July 15, 2012

Trip to Kazan City and Arsk

Trip to Kazan City and Arsk

Last week I travelled for several days around the Republic of Tartarstan, a semi-autonomous nation located in the south of Russia, a 6 hour drive along very bumpy roads from our central office in Samara. Tartars have a very strong sense of national pride, and for good reason too – the capital city of Kazan is the self-proclaimed “third capital of Russia” and distinguishes itself from other cities in the south of Russia by its advanced infrastructure and metropolitan feel. Kazan also stands out as the crossroads of Christian and Muslim Russia. In the Kremlin there (Kremlin means fortress in Russian, there is one in almost every old city) across from the Parliament building symbolically stand a massive Orthodox Church 500 feet away from a majestic Mosque. Just outside our main office there, a sprawling market filled with merchants selling clothes and all sorts of retail merchandise took up almost two full days of interviews for me and my team.

My third and fourth days in Tartarstan took me to Arsk, a city with a population of around 50,000 about an hour and a half drive from Kazan. There I was hard pressed to find anyone who spoke Russian, a formidable obstacle for my survey team, albeit not entirely unexpected. Colleagues and friends had warned me that Tartars will pretend not to understand Russian as a matter of pride. The office there was prepared for this, and so my driver and I set off with Ilfir and Ilfat, two young local loan officers who would become our translating team for the two day. Arsk provided a glimpse into what life is like in the vast expanse in between the larger cities of Russia, with a twist because of the predominance of Islam. My conversations with clients there, as well as with my “translation team,” gave me some insight into the day to day of a FINCA office with a very dispersed client base. Both days were a success, my team and I completed around 14 surveys each day, in large part thanks to the support of the local staff and the willingness of the people there to speak with us. From the surveys we conducted, I gather that most of our clients farm in order to complement their pension or income at a job in one of the neighboring towns, as well as provide food for their family. Their use for FINCA’s money ranged from building an addition onto their house, to helping pay for an incubator for a new business raising chickens.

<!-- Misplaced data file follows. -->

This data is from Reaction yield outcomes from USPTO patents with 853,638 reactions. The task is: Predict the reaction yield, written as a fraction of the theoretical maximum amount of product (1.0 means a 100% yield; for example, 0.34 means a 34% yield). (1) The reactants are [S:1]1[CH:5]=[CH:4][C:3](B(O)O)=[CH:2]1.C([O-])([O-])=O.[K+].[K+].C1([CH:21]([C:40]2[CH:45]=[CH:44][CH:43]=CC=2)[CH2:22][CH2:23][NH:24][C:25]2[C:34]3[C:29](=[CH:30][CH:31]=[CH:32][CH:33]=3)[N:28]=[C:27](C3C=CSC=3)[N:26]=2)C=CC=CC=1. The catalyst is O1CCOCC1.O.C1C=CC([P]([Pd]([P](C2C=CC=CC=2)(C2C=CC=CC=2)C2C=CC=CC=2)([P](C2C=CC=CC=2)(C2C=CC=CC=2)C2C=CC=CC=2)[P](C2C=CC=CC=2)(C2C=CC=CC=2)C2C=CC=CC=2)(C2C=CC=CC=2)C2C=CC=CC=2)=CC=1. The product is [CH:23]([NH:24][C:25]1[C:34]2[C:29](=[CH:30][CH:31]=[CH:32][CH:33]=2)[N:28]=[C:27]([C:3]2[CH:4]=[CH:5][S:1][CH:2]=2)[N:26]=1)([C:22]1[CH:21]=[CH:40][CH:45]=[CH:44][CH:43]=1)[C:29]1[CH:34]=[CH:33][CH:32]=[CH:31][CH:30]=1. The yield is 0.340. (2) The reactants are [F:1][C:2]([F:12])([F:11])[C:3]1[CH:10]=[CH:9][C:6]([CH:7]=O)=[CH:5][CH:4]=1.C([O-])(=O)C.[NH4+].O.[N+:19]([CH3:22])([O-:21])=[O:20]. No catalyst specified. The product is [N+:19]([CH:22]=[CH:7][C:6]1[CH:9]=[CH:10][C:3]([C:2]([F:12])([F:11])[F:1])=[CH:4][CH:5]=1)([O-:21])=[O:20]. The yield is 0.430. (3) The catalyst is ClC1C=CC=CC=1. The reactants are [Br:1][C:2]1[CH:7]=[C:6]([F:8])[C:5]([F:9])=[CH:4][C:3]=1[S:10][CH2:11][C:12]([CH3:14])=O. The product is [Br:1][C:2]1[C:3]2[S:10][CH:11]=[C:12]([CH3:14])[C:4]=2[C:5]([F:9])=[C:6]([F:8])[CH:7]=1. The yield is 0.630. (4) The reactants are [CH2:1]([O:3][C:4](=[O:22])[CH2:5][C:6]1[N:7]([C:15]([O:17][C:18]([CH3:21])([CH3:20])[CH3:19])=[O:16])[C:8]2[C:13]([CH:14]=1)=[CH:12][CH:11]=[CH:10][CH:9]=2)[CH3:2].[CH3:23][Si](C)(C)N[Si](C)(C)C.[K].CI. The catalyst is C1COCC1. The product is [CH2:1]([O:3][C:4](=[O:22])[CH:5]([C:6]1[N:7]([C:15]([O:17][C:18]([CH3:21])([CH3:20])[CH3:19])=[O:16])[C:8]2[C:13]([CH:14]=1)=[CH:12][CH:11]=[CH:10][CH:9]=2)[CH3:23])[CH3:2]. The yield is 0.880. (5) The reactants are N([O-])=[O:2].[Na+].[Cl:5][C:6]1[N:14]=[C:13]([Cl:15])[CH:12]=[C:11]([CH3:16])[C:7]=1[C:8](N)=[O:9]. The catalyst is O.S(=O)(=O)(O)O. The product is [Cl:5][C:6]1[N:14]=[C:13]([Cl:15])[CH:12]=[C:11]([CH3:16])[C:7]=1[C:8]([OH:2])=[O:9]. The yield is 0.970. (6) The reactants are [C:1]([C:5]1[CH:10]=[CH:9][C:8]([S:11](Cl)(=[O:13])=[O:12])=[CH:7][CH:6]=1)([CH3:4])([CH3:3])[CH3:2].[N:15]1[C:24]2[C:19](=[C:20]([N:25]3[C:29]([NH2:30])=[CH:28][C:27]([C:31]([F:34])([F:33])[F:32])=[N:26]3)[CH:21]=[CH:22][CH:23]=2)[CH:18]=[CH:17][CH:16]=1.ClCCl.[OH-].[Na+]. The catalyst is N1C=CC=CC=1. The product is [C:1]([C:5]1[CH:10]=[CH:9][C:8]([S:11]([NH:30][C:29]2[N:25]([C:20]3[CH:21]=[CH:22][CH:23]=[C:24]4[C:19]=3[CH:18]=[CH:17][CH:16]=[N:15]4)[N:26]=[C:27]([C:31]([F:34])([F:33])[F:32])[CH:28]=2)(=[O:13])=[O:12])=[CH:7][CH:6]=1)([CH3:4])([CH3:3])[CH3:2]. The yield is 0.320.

As a whole FINCA clients in Tartarstan are incredibly kind and hospitable, waiting, it seemed, for a wipe of the brow for the chance to offer water or tea, if not a meal (luckily we didn’t give them enough time to prepare one!). Everyone was excited by the prospect of meeting an American, and several ended up asking me more questions then I asked them! I was especially struck by how hard working the loan officers were, and how they seemed at ease talking with each and every client we visited, even though they were chosen from a random sample.